It will come as no surprise that eating has been one of our greatest pleasures here. I like the food so much here that I lay awake at night thinking about what I’m going to eat the next day. Granted, I am awake because it is hotter than hell, there is too much light in the room, and our fellow dorm residents stay up talking until 2 am. I have a very narrow range of acceptable sleeping conditions and I find myself wishing I was a sleep slut like Bill who can fall asleep under any circumstances. So I alternate between thinking about food and singing Schoolhouse Rock songs to myself. The kids have really enjoyed that DVD, but I can’t get “Lolly, Lolly, Lolly” out of my head.
I’ve never been a big meat-eater but 6 weeks in Italy has turned me into a carnivore. The meat here tastes so much better than in the US. Even turkey, which is hardly a popular Italian meat, is infinitely better than ours. Amelia eats it plain with her breakfast and I find myself eating two sandwiches everyday for lunch. Similarly, the eggs are absolutely delicious. In the US I tolerate the yolks of a hard boiled eggs while I relish them here. I now have some serious concerns about US poultry production. The salami and proscuitto are incredible, especially when paired with melon or piadina (the delicious Italian variant of a tortilla). We’ve also eaten an awful lot of olives, an addiction that might prove to be expensive to keep up on the other side of the pond. And Amelia and I have also developed a real affection for tuna packed in olive oil; I will never go back to the spring water variety if I can help it.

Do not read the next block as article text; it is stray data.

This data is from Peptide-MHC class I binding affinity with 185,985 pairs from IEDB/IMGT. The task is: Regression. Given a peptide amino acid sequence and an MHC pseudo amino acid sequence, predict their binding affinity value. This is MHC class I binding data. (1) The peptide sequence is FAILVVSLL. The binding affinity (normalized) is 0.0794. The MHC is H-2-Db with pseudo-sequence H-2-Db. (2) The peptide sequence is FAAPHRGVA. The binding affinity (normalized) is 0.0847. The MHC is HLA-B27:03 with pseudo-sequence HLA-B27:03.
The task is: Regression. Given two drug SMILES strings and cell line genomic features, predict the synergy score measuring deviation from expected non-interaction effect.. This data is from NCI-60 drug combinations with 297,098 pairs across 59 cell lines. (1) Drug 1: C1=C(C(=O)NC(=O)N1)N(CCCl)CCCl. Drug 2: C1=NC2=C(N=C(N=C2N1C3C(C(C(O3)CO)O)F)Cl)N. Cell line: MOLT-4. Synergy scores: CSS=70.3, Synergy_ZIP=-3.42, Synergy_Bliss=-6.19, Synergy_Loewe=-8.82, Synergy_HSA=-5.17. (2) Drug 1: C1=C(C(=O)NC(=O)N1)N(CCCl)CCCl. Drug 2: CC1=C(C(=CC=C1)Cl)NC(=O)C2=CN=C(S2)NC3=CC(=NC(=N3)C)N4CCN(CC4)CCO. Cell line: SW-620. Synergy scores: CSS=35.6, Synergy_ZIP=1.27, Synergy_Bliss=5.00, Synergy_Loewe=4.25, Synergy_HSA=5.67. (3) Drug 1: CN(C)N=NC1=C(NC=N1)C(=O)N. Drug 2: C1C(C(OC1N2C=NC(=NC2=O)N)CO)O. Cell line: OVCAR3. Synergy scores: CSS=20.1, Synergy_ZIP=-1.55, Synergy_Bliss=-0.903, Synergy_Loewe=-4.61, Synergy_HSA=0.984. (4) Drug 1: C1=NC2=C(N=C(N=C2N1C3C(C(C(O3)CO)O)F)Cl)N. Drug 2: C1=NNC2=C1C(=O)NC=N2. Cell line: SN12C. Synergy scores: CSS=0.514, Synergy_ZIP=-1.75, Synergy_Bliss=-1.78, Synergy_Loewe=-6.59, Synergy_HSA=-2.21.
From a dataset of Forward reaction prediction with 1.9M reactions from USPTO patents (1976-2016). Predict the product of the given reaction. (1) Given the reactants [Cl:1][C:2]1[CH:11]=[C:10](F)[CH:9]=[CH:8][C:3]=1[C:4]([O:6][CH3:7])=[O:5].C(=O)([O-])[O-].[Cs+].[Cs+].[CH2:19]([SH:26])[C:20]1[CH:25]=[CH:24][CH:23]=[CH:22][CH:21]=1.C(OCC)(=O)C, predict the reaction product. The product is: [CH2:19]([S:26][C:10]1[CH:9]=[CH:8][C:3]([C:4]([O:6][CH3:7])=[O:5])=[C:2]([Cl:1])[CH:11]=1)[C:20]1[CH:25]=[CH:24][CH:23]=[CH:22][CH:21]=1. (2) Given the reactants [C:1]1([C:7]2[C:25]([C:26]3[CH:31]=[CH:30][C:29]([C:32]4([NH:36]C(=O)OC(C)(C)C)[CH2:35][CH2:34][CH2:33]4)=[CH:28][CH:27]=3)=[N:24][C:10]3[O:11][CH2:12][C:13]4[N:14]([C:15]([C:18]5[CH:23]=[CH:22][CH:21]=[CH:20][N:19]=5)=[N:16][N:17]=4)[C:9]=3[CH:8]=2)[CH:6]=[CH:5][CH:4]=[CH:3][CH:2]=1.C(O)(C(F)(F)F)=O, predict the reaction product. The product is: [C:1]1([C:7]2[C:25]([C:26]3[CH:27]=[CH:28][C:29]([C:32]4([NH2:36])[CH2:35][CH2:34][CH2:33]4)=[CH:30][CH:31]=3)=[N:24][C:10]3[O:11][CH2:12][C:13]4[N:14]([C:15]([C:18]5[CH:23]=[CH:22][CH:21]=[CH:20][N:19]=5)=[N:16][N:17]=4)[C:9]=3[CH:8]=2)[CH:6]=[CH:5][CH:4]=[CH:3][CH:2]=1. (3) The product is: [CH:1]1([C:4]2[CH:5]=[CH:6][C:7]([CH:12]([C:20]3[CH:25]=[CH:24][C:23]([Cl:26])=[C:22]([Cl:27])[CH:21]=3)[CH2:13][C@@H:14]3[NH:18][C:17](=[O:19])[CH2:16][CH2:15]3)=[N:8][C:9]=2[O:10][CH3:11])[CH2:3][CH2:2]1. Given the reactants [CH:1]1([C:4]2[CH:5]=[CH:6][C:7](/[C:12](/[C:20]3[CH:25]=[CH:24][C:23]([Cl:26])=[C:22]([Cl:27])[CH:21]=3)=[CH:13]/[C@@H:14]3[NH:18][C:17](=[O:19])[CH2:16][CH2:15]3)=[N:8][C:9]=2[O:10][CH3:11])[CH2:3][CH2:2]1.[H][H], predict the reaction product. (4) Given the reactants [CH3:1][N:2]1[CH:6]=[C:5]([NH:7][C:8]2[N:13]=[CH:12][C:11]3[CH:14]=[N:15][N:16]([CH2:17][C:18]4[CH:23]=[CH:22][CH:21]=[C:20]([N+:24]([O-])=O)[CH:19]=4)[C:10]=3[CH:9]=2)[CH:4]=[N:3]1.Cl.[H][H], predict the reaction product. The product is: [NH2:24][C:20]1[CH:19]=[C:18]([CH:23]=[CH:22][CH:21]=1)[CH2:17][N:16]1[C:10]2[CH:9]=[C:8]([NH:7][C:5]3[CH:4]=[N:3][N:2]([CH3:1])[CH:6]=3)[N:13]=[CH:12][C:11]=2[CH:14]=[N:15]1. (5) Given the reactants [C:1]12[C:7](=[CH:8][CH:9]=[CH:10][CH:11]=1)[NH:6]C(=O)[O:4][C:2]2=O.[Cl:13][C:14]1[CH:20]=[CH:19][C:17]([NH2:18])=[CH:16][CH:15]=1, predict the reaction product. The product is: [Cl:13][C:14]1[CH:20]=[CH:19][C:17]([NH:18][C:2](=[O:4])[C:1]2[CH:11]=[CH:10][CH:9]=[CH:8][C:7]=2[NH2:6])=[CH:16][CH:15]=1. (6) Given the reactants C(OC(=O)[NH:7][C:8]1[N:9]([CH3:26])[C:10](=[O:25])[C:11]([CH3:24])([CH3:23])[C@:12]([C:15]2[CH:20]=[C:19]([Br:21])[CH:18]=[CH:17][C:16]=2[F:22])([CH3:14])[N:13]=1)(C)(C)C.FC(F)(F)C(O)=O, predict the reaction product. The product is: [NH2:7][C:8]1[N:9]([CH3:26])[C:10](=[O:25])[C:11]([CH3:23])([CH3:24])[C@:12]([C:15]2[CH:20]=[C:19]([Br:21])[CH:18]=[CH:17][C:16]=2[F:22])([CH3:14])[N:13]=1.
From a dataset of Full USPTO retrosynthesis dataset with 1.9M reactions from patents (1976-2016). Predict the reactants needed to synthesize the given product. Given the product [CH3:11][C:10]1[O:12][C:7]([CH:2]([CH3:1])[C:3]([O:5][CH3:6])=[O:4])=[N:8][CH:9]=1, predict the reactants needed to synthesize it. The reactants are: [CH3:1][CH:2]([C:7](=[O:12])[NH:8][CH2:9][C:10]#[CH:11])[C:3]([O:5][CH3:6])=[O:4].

The Lonely Planet guide has a sidebar detailing the 5 Italian restaurants to visit if you had one night left in Italy. To our delight one of them, Osteria del Ghiotonne, is in Perugia. We went there with my best friend Marie and her husband Jan and made complete pigs of ourselves. I was on about day 5 of steroids and really enjoying my new ability to chow down. We ate a platter of mixed antipasti and another of mixed salumi and melon. Then everyone else devoured their pasta dishes while I enjoyed a very hearty, peasant-style vegetable soup thicken with toasted bread. After that Bill, Marie and Jan moved onto their meat dishes while I enjoyed the lightest, most delicious gnocchi I have ever had. Gnocchi, for the unindoctrinated, are made from potatoes and flour. Made poorly they lie like bullets in your stomach. But these gnocchi were the lightest that I have ever eaten, perhaps because they were not made with cheese as the usually are. I’m still thinking about them. We finished our meal 100 euros lighter, a pounder or two heavier, and incredibly satisfied.
So between turkey sandwiches, peasant soups, Roman pizza, and Perugian gnocchi, I have plenty of fodder for my sleepless nights. I may be exhausted beyond description but at least my stomach is happy.
The Tipping Point
Here in Italy I could no longer ignore the reality that my lungs are failing. I have known for several months that I was not feeling as well but I kept hoping it was just temporary. On this trip, however, my disease final brought me to my knees. I keep thinking back the the Scala Sancta in Rome. The stairs were brought to Rome by Constantine at the request of his mother, St. Monica. Pilgrims ascend the stairs on their knees only. I didn’t join them but I felt as if I were among them if only in a proverbial way.